CANADA FX DEBT-C$ rebounds from recent weakness; data in focus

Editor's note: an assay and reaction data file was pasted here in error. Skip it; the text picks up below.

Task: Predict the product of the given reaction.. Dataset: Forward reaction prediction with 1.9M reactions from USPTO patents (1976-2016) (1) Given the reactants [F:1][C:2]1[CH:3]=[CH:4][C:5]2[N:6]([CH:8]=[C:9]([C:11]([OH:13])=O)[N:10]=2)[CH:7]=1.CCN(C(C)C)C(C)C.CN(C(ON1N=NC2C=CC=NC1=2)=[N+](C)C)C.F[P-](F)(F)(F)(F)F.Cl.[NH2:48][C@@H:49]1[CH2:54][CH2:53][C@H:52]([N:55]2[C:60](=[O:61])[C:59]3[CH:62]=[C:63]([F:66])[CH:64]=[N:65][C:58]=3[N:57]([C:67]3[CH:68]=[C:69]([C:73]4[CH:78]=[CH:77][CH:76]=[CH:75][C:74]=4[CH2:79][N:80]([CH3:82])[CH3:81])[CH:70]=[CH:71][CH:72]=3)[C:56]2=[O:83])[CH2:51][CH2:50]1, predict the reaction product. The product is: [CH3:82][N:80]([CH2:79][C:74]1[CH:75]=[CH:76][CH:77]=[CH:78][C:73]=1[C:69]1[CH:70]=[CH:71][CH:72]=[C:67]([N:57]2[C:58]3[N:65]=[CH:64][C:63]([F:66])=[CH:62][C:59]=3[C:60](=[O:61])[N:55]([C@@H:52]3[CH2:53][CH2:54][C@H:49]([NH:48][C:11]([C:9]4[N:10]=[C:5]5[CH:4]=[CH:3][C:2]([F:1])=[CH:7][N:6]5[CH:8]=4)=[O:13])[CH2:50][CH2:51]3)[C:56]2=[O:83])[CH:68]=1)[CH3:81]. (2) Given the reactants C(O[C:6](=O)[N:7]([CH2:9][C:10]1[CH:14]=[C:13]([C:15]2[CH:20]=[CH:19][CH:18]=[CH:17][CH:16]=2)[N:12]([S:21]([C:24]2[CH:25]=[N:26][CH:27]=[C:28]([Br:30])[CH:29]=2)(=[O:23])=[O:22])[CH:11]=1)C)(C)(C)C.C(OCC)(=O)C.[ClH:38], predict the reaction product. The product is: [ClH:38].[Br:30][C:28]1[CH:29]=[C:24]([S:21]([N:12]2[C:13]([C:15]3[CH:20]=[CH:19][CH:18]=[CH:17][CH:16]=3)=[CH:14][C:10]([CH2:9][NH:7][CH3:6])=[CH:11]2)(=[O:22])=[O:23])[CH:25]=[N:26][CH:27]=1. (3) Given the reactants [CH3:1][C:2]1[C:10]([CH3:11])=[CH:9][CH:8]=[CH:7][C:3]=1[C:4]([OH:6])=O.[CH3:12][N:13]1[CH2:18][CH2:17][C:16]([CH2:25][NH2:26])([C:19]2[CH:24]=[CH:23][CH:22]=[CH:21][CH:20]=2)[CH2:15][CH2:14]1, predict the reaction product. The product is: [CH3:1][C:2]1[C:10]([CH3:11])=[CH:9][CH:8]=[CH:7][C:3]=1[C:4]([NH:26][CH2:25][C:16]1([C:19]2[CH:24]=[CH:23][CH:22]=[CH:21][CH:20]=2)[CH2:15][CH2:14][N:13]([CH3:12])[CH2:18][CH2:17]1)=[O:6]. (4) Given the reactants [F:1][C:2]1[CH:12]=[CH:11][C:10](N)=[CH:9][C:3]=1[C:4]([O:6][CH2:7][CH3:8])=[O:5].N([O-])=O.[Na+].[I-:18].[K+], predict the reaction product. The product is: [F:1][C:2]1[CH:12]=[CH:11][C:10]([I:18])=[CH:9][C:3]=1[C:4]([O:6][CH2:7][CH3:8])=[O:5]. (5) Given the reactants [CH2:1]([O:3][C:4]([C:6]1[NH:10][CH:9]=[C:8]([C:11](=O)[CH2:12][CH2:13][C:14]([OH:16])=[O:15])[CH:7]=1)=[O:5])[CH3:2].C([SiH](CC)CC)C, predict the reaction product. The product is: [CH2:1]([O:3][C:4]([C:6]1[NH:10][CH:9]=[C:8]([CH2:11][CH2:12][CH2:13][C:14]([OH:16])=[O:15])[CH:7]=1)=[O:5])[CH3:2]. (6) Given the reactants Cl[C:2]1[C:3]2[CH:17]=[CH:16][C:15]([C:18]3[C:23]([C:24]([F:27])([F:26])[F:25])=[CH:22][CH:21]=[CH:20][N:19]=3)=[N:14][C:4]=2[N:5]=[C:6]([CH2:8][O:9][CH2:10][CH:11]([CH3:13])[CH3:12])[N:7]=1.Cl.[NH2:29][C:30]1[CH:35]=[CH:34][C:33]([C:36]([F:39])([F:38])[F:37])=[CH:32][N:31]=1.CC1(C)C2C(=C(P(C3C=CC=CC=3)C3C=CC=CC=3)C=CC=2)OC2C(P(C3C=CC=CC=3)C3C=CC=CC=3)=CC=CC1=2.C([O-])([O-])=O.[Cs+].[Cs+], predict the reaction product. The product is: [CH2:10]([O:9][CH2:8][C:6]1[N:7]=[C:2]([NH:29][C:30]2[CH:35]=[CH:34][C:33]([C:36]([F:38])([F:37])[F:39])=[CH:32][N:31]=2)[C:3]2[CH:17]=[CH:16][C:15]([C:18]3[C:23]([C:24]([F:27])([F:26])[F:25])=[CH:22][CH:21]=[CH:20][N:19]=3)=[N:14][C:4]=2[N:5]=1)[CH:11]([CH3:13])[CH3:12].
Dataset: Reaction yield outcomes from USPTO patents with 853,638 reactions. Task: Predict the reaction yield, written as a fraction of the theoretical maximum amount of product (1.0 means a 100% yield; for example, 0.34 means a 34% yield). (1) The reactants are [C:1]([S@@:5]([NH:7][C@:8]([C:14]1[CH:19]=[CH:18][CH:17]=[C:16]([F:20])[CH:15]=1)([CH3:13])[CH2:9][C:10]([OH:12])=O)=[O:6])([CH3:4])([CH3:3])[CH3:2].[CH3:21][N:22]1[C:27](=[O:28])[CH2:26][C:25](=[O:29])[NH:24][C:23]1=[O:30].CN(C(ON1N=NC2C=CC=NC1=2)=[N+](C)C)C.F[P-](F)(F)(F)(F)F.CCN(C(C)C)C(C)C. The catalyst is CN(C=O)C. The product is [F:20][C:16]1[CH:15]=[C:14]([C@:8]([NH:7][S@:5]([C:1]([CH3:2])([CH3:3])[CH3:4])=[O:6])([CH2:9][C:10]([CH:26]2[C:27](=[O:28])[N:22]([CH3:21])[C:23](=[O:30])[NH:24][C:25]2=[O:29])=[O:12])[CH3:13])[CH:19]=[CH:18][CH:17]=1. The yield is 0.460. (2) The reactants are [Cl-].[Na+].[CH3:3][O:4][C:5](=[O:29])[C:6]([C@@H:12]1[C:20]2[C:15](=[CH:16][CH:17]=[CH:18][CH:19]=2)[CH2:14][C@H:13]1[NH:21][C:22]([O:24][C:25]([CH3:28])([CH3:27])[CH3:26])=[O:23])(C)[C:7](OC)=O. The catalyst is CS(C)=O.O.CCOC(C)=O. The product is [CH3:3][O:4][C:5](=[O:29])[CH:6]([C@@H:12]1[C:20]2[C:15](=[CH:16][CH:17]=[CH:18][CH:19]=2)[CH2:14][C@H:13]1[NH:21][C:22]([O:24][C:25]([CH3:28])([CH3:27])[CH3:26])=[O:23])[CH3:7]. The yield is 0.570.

* Canadian dollar at C$1.0952, or 91.31 U.S. cents * Bond prices mostly lower across the maturity curve By Leah Schnurr TORONTO, Aug 21 (Reuters) - The Canadian dollar firmed against the greenback on Thursday, rebounding after a nearly 1 percent drop over the last two days, ahead of some key domestic economic data due at the end of the week. Concerns about the prospects for global growth hit the loonie overnight after data showed business growth in China and Europe slowed in August. The worries took the Canadian dollar to a nearly two-week low in earlier trading before it was able to claw back some gains. Investors were turning their attention toward Canadian inflation and retail sales reports that will be released on Friday. With a quiet economic calendar at home, the reports will be the main domestic events of the week. Although the loonie has made some sizeable intraday moves in recent weeks, it has largely stayed within a trading range. Analysts expect the ongoing favor for the U.S. dollar as the economy south of the border picks up to continue to weigh on the loonie, which could test the C$1.10 resistance level before long. "The overall theme for the Canadian dollar this morning is a bit of a breather from yesterday's selloff," said Scott Smith, senior market analyst at Cambridge Mercantile Group in Calgary. "The U.S. dollar has rallied pretty strongly over the last three to four sessions, so I think we're seeing a bit of a breather and a little bit of position-squaring ahead of a big risk day tomorrow." The Canadian dollar was at C$1.0952 to the greenback, or 91.31 U.S. cents, stronger than Wednesday's close of C$1.0971, or 91.15 U.S. cents. Investors were also focused on the start of the annual gathering of economists and policymakers in Jackson Hole, Wyoming, later on Thursday. Federal Reserve Chair Janet Yellen is scheduled to speak on Friday. Canadian government bond prices were mostly lower across the maturity curve, though the two-year was unchanged to yield 1.092 percent. The benchmark 10-year was down 6 Canadian cents to yield 2.107 percent.